But Natalie says it did make her really happy and proud to bring all of the supplies out to the clinic. “Anyone thinking about donating their time or supplies, they should do it, because they need it. They probably need the stuff a lot more than we would,” she says.

She also helped by gathering some of the shelter dogs to join SS. Peter and Paul Catholic Church for its animal blessing recently.

Mom Lori also attributes her girls’ love of and comfort with animals to their neighbor, Cathy Jerome, who is like part of their family. She says when Isabella was about 7, she put fliers in all the neighbors’ mailboxes saying she’d “walk dogs as far as they wanted for a quarter. Best deal in town!”

Miss Cathy, as the girls call her, let them walk her dog Freckles.

“For eight years, I have volunteered most every weekend for DBCHS at the PetSmart store in Brannon Crossing, trying to find homes for puppies and dogs,” Miss Cathy says. She also fosters cats and kittens for Hal’s Haven Inc., a non-profit animal rescue in Danville.

Lori says Miss Cathy recruited her daughters to help socialize the many kittens that have passed through her home.

Natalie says if anyone ever asks her why to adopt from a shelter, she says, “Because they need to be taken care of. And they bring a bunch of joy to your life.”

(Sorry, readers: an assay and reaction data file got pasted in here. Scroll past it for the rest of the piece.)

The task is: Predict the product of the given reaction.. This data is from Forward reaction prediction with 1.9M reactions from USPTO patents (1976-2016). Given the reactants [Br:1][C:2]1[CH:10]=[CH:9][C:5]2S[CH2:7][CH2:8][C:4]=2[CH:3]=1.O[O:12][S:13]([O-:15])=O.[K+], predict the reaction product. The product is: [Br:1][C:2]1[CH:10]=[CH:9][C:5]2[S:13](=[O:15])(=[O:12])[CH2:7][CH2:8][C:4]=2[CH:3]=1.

Bobbie Curd Lori Spencer, from left, sits with daughters Isabella and Natalie, and one of their dogs, Boo. Isabella began a pet-sitting service a while back, and Natalie is following in her footsteps as an animal-lover.

Lori points to Gia, and says, “That crazy girl there, we hadn’t even planned to adopt.”

Both of their shelter dogs have made Natalie think more about animals, and just how much they need humans. And how much she needs them.

“They’re always there, and if they’re not, and you call them — they’ll come,” she says.

Natalie says one morning this week, they were about to set off for school. “Gia sat at the door and whined and whined and whined. Mom finally gave in and let her ride to school with us.”

Natalie says animals also teach you patience and responsibility. She and her sister get up in the morning to feed both dogs and take them out for walks.